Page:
Thank you so much for your post Hardknocksmba. You just made my point for me. The idea of an online venue where investors and talented entrepreneurs can interact and associate is great; however in reality the only ones that seem to profit from these matchmaking sites are usually the operators.
The problem with these sites is that most operators really don’t have the expertise and experience to put together a portfolio of quality investment opportunities that investors might be interested in. And even if they do, having to decline about 60%-70% of the proposals that aren’t up to par, would mean that they would be loosing 60%-70% of their business. Since they can’t charge a contingency fee because they are not licensed as broker dealers, this only leaves them with accepting anybody who’s willing to pay their fee.
On the other hand, those who possess the required expertise, experience, and licenses to focus on quality investment proposals, can’t really generate the necessary deal flow to maintain the interest of hundreds or thousands of investors.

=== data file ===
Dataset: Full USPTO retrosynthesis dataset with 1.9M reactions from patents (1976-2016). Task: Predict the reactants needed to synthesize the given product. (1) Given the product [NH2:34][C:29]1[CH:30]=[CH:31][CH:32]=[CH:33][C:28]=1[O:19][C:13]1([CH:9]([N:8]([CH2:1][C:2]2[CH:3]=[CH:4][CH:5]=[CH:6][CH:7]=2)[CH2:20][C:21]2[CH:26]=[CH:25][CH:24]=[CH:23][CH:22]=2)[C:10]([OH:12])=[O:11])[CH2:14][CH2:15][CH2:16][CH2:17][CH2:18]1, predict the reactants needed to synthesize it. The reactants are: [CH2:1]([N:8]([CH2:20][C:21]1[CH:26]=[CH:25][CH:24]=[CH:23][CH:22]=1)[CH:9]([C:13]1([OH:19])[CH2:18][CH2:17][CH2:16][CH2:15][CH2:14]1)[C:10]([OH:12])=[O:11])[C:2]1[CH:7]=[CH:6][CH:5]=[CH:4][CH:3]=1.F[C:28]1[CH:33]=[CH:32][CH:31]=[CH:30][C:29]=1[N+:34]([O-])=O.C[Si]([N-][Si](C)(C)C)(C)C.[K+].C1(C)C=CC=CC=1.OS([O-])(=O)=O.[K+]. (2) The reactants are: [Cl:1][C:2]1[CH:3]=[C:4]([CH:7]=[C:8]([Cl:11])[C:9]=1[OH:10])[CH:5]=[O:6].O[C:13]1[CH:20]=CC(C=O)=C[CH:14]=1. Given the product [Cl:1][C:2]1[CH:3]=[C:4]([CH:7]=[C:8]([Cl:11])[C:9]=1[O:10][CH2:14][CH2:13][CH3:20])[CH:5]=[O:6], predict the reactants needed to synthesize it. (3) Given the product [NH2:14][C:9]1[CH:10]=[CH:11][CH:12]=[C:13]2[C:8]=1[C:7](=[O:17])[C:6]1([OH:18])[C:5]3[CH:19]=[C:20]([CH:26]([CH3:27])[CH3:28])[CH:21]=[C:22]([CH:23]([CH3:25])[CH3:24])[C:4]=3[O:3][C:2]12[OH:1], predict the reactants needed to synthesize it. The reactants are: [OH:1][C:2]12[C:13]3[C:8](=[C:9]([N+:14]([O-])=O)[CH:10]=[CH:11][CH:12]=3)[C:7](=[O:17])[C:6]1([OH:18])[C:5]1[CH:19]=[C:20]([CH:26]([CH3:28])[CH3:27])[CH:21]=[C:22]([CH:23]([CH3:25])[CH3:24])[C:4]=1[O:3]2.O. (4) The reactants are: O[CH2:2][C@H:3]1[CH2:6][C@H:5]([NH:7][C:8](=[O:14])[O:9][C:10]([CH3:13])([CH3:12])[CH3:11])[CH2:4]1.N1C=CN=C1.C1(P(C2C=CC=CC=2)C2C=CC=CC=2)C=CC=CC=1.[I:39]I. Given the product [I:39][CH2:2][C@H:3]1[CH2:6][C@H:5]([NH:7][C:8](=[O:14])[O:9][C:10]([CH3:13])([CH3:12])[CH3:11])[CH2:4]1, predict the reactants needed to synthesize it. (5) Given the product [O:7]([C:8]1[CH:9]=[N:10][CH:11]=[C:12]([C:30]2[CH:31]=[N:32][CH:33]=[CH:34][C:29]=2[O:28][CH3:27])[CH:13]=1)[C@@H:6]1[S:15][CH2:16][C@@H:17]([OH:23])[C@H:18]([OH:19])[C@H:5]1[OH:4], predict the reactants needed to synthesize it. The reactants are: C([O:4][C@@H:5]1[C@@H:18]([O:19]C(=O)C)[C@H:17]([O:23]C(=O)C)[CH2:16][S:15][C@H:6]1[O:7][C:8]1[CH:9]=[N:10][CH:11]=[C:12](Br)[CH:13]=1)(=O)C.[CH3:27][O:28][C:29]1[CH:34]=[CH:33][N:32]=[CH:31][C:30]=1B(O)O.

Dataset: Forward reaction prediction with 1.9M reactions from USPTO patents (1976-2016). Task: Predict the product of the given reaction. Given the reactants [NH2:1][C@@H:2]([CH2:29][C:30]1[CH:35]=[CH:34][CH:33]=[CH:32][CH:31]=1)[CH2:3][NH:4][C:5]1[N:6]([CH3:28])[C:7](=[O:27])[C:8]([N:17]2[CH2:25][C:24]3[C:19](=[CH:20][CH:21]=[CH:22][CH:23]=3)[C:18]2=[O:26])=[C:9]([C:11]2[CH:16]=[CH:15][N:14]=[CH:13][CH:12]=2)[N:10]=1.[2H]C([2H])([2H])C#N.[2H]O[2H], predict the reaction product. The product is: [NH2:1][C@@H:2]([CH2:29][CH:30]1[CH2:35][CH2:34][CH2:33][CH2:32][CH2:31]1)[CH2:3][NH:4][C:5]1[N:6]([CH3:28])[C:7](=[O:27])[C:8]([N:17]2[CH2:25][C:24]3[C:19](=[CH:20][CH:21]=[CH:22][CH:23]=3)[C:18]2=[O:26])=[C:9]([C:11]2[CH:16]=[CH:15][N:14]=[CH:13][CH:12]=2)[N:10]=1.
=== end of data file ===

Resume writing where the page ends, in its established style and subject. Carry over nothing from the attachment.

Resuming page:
So, from an investor’s point of view these sites offer literally zero benefits.
Other than that I agree with ConsultNow that social networking is facing imminent consolidation. The initial hype is over and while many sites are still extremely popular, they are also struggling to come up with a viable strategy to turn their popularity into revenues.
So unless, the dynamics of your business or social networking niche is substantially different from mainstream Web 2.0, arranging financing will probably not as easy as you want it to be. If you can, try capitalizing on your site’s popularity and focus on an internal growth plan.
I hope this helps.
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